This kind of locomotion is amoeboid movement. It is a crawling-like type of movement accomplished by protrusion of cytoplasm of the cell involving the formation of pseudopodia. Movement occurs when the cytoplasm slides and forms a pseudopodium in front to pull the cell forward.
Microdomain signaling dynamics organize the cytoskeleton and its interaction with the substratum. As microdomains trigger and maintain active polymerization of actin filaments, their propagation and zigzagging motion on the membrane generate a highly interlinked network of curved or linear filaments oriented at a wide spectrum of angles to the cell boundary. Also microdomain interaction marks the formation of new focal adhesion sites at the cell periphery. The interaction of myosin with the actin network then generates membrane retraction/ruffling, retrograde flow, and contractile forces for forward motion.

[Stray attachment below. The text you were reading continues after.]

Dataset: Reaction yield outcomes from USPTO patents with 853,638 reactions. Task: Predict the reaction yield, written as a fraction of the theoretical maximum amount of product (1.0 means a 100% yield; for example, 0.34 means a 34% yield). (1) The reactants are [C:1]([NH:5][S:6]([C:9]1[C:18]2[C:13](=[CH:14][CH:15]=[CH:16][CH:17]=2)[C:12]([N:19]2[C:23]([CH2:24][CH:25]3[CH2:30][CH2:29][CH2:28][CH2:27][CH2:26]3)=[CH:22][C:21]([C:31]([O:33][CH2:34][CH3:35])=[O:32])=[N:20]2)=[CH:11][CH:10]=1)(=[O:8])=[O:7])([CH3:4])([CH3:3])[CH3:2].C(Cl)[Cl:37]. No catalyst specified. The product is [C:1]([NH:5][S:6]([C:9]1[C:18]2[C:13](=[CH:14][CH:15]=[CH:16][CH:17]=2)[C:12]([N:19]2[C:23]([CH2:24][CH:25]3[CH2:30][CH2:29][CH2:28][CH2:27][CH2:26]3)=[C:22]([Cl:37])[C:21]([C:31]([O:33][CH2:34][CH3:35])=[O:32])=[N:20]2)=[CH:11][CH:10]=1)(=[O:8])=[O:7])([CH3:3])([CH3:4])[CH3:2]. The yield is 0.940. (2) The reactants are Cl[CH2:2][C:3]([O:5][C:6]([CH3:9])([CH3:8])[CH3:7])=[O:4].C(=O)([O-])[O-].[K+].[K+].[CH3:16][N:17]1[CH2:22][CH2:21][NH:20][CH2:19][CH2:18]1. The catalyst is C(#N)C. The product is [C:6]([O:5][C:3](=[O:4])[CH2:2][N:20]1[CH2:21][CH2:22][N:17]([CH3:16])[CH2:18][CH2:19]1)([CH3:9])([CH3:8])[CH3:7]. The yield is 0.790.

Other theory includes changes in sol-gel structure of cytoplasm. The protoplasm of the cell is made up of an outer layer termed the ectoplasm which surrounds an inner portion called the endoplasm. The ectoplasm consists of a gelatinous semisolid called plasma gel whereas the endoplasm is made up of a less viscous fluid called plasma sol. The ectoplasm owes its highly viscous state, in part, to the cross-linking actomyosin complex. Locomotion is thought to occur due to the sol-gel conversion of the protoplasm within its cell. Sol-gel conversion describes the contraction and relaxation events which are enforced by osmotic pressure and other ionic charges.